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The benefit of bees

Good pollen sources are requiredForget about honey, pollen and royal jelly. Just think of a world without beans, tomatoes, onions and carrots, not to mention the hundreds of other vegetables, oilseeds and fruits that are dependent upon bees for pollination. And the livestock that are dependent upon bee-pollinated forage plants, such as clover. No human activity or ingenuity could ever replace the work of bees and yet it is largely taken for granted. It is often not realized just how easy it is to help or hinder their effectiveness as crop pollinators nor how much is lost by their loss.

To United States agriculture alone, the annual value of honey bee pollination can be counted in billions of dollars. Bees pollinate about one-sixth of the world's flowering plant species and some 400 of its agricultural plants. Poorly pollinated plants produce fewer, often misshapen, fruits and lower yields of seed with inevitable consequences upon quality, availability and price of food. One of the few farm activities that can actually increase yields, rather than simply protect existing yields from losses, is to manage bees to encourage good pollination. The destructive effects of the varroa mite (See varroa - a 'mitey' pest of bees), loss of wild bee nesting habitat, low world honey prices, Africanization of bees (see box) and the use of pesticides are making conservation of wild bees more important than ever.


African bees have a fearsome reputation as 'killer' bees. Far more aggressively defensive than European honey bees, their stinging attacks on people and animals have caused alarm as they have spread through the Americas. Imported into Brazil from South Africa in 1956, hybrid Africanized males escaped and have been outperforming local European bees in fertilizing queens ever since. Africanized bees can now be found from Argentina to Arizona and could soon reach California. But Africanized bees have their good points. They do better than European bees in tropical climates, they are less susceptible to some widely used insecticides and, most usefully, they are resistant to the varroa mite. Brazilian beekeepers have no need to spray against the mite and can sell their honey as pesticide-free. So can the good characteristics of each species be combined and the less good avoided? Research continues.

GM crops and bee pollination

One indication of their importance in crop production is the frequent reference to bees in the debate about GM crops. Are transgenic crops, particularly those engineered to carry insecticides, harmful to bees? Or, are they good for bees because their insecticidal properties, which are targeted only to specific pests, mean that the use of conventional, broad spectrum insecticides can be reduced?

The second issue is to what degree bees and other pollinators may carry transgenes - and here the concern is for those conferring herbicide tolerance - to wild, weedy species, thereby making them more difficult to control. The debate, and the research, continues.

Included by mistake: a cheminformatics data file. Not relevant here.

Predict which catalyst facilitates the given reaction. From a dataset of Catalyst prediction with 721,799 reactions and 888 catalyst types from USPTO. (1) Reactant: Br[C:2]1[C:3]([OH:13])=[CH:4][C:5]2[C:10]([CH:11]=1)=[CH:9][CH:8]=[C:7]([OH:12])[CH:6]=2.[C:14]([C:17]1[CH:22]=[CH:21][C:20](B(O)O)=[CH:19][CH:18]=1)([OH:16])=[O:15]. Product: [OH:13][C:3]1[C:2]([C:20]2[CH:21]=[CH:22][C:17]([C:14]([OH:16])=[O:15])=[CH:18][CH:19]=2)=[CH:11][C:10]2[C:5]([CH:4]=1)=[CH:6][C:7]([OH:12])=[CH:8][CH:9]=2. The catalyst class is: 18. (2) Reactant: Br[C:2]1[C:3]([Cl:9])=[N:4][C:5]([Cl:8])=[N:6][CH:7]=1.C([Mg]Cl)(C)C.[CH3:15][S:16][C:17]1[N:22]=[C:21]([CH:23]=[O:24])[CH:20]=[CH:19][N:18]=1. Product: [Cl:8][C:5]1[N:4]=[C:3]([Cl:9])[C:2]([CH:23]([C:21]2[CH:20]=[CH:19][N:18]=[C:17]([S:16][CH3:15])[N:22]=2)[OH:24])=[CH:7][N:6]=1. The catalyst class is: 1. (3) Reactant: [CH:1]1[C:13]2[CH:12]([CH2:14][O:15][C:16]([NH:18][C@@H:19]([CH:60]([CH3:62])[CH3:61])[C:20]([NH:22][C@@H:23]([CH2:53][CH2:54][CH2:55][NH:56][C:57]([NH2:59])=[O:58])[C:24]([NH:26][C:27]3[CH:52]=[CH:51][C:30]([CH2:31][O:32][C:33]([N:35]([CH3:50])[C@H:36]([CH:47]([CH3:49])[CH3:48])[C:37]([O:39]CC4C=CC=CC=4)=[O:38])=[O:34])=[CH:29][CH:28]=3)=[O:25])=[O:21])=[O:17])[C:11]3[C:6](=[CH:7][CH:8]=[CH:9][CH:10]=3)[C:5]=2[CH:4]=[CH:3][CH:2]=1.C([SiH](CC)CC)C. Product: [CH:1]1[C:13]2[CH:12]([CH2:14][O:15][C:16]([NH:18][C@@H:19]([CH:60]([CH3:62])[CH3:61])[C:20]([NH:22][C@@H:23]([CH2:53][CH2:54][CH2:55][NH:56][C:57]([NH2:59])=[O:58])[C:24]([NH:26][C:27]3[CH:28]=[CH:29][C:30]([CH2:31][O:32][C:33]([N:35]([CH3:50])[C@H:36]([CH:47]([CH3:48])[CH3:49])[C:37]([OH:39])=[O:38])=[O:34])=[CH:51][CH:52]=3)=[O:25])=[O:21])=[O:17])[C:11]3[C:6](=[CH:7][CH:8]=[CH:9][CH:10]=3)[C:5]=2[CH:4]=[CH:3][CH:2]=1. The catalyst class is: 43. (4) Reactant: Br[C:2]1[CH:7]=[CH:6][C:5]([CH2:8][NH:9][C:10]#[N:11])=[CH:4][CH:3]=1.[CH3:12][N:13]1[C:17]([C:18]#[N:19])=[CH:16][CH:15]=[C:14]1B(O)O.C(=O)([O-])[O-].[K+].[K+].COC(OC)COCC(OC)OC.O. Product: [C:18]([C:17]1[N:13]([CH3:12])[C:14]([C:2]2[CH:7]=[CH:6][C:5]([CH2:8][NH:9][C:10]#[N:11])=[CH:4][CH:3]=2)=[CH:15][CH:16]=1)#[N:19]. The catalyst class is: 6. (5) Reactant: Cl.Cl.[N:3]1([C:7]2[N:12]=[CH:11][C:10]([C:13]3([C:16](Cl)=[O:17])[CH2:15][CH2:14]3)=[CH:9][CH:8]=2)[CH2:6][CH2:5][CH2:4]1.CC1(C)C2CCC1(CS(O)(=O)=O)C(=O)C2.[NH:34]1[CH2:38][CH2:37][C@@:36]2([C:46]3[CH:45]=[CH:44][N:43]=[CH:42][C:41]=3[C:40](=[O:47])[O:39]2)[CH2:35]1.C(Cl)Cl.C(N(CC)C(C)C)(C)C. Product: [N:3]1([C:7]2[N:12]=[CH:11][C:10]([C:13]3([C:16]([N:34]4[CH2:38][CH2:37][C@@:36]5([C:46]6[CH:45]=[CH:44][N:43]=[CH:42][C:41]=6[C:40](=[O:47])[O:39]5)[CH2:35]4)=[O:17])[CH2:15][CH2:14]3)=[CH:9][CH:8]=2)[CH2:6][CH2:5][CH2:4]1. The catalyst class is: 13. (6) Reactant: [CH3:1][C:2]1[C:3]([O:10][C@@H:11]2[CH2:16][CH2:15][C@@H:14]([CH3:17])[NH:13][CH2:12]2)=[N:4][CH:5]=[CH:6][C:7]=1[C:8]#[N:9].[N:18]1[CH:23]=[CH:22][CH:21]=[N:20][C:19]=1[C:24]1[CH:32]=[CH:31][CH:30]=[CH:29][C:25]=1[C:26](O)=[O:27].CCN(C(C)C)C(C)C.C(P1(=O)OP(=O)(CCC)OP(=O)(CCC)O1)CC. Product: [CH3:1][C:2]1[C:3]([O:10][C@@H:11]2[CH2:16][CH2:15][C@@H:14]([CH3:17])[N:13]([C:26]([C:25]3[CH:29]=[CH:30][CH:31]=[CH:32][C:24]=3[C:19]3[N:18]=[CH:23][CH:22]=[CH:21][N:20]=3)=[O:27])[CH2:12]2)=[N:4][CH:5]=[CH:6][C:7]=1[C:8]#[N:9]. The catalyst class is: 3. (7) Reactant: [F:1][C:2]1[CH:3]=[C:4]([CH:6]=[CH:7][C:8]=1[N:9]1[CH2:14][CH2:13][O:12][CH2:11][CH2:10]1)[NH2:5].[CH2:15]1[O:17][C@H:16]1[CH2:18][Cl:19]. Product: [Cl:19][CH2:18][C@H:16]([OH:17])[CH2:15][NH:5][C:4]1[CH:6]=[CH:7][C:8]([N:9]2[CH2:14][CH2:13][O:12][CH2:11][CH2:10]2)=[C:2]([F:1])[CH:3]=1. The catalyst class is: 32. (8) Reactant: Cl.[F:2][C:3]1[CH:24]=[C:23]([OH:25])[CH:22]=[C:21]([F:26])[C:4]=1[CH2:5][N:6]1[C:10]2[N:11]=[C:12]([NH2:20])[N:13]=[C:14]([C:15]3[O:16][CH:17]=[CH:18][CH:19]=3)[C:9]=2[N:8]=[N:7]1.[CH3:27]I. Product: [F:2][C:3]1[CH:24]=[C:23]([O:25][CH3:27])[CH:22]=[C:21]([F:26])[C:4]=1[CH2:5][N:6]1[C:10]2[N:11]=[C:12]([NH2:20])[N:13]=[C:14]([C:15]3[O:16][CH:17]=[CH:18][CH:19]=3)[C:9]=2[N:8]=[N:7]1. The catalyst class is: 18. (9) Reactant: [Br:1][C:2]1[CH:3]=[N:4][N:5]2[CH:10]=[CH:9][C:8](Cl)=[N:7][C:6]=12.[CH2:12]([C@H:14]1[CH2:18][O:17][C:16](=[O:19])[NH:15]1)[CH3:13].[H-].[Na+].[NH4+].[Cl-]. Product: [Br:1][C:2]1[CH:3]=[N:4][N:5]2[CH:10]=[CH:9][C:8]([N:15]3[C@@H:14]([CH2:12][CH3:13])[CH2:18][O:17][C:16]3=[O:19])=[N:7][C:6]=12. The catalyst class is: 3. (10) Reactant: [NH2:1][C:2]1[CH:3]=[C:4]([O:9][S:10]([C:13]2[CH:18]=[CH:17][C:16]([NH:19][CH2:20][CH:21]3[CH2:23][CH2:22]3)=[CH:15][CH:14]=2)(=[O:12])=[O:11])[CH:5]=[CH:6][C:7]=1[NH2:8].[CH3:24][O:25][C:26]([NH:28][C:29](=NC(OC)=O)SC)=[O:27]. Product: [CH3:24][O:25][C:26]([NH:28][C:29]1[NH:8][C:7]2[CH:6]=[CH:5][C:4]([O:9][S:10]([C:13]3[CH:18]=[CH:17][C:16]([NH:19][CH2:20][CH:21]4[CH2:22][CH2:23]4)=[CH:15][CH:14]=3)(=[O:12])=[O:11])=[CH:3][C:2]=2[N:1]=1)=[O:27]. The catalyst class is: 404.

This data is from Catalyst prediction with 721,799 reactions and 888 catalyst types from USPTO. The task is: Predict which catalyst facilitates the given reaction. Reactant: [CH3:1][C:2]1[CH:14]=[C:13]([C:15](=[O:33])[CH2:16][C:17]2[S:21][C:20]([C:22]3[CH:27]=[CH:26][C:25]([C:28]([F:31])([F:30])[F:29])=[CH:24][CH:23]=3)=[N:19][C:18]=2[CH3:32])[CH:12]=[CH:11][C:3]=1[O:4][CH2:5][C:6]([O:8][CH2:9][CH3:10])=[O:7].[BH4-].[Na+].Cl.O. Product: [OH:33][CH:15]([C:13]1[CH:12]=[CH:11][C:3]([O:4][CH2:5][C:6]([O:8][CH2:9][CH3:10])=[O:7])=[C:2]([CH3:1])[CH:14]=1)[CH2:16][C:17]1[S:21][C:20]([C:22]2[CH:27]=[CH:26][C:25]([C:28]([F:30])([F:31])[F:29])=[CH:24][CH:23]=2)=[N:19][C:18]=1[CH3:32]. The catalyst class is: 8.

Wild bees need long-lasting, undisturbed nesting sites in sunny, relatively bare patches of ground with a diversity of nectar and pollen-rich plants nearby. The greater the variety of flowering plants, the greater the number of bee species that will be attracted. One of the major risks, to both bee and plant diversity, is their separation through increasing fragmentation of wild uncultivated areas. Without bees, many flowering plants fail to set seed and without flowering plants, there is no food for bees. Leaving field margins, ditches, roadside verges and woodland edges unsprayed with chemicals, and undisturbed, does much for bee conservation.

By definition, chemical insecticides are harmful but individual products vary greatly in their toxicity to bees. Pesticides may kill quickly or, worse, kill slowly. If not immediately killed, bees can carry the contaminated pollen back to the colony where it enters the food chain and kills many more. An insecticide may be harmless to the health of the bees but may nevertheless inhibit pollination of the crop by acting as a repellent. Careful choice of pesticides may do much to reduce harm but farmers, especially in developing countries, may have few options and, on the whole, the more targeted the pesticide to the pest, the more expensive the product. Biological pesticides, however, are relatively safe to bees.

Timing of insecticide application is also critical. Many degrade after a few hours and spray applications in the late evening, when bees are inactive, reduces the risk that bees will be affected. Where bee keepers are hired by growers to bring hives to an orchard or field for pollination, crop protection must obviously be the subject of agreement between both parties, and never more so than where GM crops may be involved. (See box)

The use of bees for crop pollination is a huge subject (see In Print Crop Pollination by Bees). Different bee species behave differently and different crops have different pollination requirements. This is a tough time for farmers but it is also a tough time for beekeepers. Anything that can be done to enhance the pollination effectiveness of bees will be good for bees, beekeepers - and farmers.

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